KL: That’s a good segue, Sam, into our main discussion. We’re talking about 1946’s It’s a Wonderful Life, directed by Frank Capra, which is now a Christmas classic, was not always so. It tells the story of George Bailey, played by the :sarcastic: World’s Worst Actor and I say that dripping with sarcasm, Jimmy Stewart. As the movie presents his life to us he is a man who had dreams and ambitions but for various reasons throughout his life was never able to fulfill them. But in the interim he had a wife and a family, was able to help his small town of Bedford Falls. But when everything goes to hell he makes a wish that he was never born, leading to the big third act climax wherein his wish is granted and a world without George Bailey is presented to him.

Full disclosure, up until this morning I didn’t like this movie, mostly because how you consume a movie matters. So I didn’t watch this movie for the first time until I was about 21, but I could tell you what it was about because every piece of popular culture has done an iteration of this movie, Simpsons. Simpsons. You could do a bunch of shows that have done the It’s a Wonderful Life-type of premise. So that had always given me a very specific impression of what the movie was. Most prominently, if you grew up in the ’90s then you remember that the Rugrats did an episode based on It’s a Wonderful Life, wherein Chuckie wished he was never born. So watching the movie for the first time, I thought the entire film was about him wishing he was never born. Turns out, that’s probably about the last like 20 minutes of a two hour and 10 minute film.

At 21, watching this movie, I was sitting there thinking, Okay, why do I need all this stuff? I was lied to; I sold a bill of goods about what this movie was about. And I really think that that colored things. Secondary thing, this year 2019, specifically, for me has been very difficult for various reasons. Watching this movie this morning and seeing that big end scene; there’s a moment when a movie finally clicks with you and I can tell you that It’s a Wonderful Life clicked with me at 9:30 today in the day of our Lord 2019 on December 8 when we’re recording this. I like this movie. I think it’s very smart and a very different type of movie, not just Christmas movie but movie, than what we are used to. Still not my favorite Christmas movie and that might be sacrilegious, but it’s just not. It’s never going to be because I don’t have that long-seeded connection to it that I have with other movies, especially other classic movies. The 1940s was a great year for classic Christmas films. I do have a different outlook on this movie that I probably would have if we’d done this episode 11 years ago, Sam, Drea, what was your background with this movie and what did you think about it then? What do you think about it now? Has any of that changed?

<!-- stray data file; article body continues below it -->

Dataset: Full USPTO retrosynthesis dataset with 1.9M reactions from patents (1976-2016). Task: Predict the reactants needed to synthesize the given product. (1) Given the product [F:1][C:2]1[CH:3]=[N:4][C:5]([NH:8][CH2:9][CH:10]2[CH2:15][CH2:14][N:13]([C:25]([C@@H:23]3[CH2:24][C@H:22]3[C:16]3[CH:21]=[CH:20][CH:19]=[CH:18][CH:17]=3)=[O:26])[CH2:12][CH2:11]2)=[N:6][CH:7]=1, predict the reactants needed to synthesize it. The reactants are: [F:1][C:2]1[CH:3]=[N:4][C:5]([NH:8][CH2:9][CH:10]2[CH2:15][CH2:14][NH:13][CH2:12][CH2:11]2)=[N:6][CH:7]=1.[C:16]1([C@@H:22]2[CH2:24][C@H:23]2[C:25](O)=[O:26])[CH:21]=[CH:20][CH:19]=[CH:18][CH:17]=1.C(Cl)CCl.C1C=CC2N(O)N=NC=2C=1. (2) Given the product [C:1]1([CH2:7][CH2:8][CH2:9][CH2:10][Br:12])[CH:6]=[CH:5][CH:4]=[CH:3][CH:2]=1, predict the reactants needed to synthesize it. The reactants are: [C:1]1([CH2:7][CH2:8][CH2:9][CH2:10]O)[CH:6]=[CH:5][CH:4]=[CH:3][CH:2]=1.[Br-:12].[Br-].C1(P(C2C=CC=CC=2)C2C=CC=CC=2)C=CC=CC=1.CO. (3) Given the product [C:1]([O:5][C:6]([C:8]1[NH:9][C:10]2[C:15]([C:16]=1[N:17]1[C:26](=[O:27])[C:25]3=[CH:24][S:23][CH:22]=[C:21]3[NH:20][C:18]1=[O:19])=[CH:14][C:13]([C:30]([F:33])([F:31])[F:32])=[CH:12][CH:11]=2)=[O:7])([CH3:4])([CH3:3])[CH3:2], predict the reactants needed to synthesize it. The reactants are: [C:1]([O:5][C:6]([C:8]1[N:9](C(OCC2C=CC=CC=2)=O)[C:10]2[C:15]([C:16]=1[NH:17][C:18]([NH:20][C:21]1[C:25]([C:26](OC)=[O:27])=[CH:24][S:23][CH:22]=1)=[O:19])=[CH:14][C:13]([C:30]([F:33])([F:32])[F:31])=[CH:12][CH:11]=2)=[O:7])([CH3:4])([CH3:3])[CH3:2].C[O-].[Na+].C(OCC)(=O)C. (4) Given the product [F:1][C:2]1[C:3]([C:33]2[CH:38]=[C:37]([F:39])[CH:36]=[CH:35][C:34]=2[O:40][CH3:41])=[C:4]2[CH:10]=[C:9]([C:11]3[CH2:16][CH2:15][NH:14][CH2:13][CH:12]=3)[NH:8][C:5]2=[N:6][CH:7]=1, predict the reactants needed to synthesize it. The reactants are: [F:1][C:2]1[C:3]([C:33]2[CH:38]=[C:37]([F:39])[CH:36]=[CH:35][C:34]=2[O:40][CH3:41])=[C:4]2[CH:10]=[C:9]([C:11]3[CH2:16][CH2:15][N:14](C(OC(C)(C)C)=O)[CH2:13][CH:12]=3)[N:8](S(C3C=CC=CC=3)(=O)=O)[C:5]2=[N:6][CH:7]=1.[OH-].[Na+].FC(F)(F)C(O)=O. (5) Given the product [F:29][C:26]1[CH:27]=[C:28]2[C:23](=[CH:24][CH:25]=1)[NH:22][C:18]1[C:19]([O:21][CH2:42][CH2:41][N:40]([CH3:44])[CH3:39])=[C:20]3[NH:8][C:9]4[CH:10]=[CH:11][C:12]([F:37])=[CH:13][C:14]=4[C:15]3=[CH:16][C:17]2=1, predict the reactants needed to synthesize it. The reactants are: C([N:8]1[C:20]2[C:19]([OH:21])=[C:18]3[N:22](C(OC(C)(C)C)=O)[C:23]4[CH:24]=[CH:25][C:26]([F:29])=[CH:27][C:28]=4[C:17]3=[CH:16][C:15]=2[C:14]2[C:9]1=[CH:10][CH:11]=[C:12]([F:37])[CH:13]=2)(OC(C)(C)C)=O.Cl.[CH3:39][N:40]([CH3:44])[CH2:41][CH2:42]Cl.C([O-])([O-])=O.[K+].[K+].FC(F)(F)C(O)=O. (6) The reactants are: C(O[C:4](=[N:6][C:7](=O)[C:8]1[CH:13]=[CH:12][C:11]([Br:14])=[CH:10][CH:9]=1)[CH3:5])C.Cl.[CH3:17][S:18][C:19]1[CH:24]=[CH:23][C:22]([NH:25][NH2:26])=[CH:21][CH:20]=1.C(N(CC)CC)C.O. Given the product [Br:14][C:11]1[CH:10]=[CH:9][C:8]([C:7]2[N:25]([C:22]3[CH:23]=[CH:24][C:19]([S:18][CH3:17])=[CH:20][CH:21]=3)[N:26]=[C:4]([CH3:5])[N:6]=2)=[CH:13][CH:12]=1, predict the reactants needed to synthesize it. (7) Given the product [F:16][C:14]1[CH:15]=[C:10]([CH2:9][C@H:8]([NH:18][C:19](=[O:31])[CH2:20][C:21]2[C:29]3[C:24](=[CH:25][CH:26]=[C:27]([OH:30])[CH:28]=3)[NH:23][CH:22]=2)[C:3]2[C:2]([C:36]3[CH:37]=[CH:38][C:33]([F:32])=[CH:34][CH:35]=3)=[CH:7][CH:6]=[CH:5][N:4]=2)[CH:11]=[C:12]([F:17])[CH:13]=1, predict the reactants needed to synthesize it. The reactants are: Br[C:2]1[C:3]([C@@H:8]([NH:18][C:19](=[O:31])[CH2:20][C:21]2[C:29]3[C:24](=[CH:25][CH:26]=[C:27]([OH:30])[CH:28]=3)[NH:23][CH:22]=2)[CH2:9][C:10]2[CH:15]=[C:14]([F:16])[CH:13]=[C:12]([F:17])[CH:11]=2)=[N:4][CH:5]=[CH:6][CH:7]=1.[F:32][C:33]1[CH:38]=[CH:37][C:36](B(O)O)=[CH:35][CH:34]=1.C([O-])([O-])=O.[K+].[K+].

SE: I’m in a similar boat. It’s funny, You mentioned all of the other iterations because the Muppets famously did a similar plot where, again, it’s the whole movie as opposed to the last 20 minutes. I spent my whole life watching all of those versions and never watching the original. I saw the original for the first time maybe three years ago in theaters and I definitely enjoyed it, but this was after I had already developed the huge appreciation that I have for Shop Around the Corner. It’s my favorite Christmas movie and the fact that everybody has their eyes on what, I think, is a little bit of a lesser Christmas movie as opposed to the one that I really love, that gets me. They’re so similar in the sense that they’re both Christmas movies starring Jimmy Stewart from the ’40s that I’m like, “everybody look at this one instead.”

So by comparison, I toss It’s a Wonderful Life aside a little bit, and I probably shouldn’t because there are a lot of really amazing aspects of this film. Your story behind rediscovering it is so awesome because this movie really does resonate with the lost souls, the down hardened, and this movie really covers that area, the people who are a little less happy on Christmas. It doesn’t make everything better but it reaches a hand out and says everything’s going to be okay. The movie really deserves some credit for that. So, in addition to that, Jimmy Stewart, all of the wonderful, wonderful supporting actors that I love so much, I could go on and on about that. I love the movie. Shop Around the Corner I love a little more. It has a place, for sure.

DC: I like the question; it has a place. I watched this pretty young. My grandparents would just be playing this at their house, or at least that’s how my memory tells me it happened. There was always something about black and white films when you’re really young, at least to me, that made them seem like they were fancier. I don’t know why that connection is but I just remember being like, Oh, it’s Christmas. It’s one of the fancy movies. I remember watching it a lot. And then yeah, Kristin, there’s absolutely like an entire website about It’s a Wonderful Life parodies that have filtered into movies and TV because you’re totally right, it’s in a million things. It’s because of a few reasons. One, in the same way that A Christmas Carol has been parodied so often they have really nice narrative devices in place but with It’s a Wonderful Life it’s twofold, right?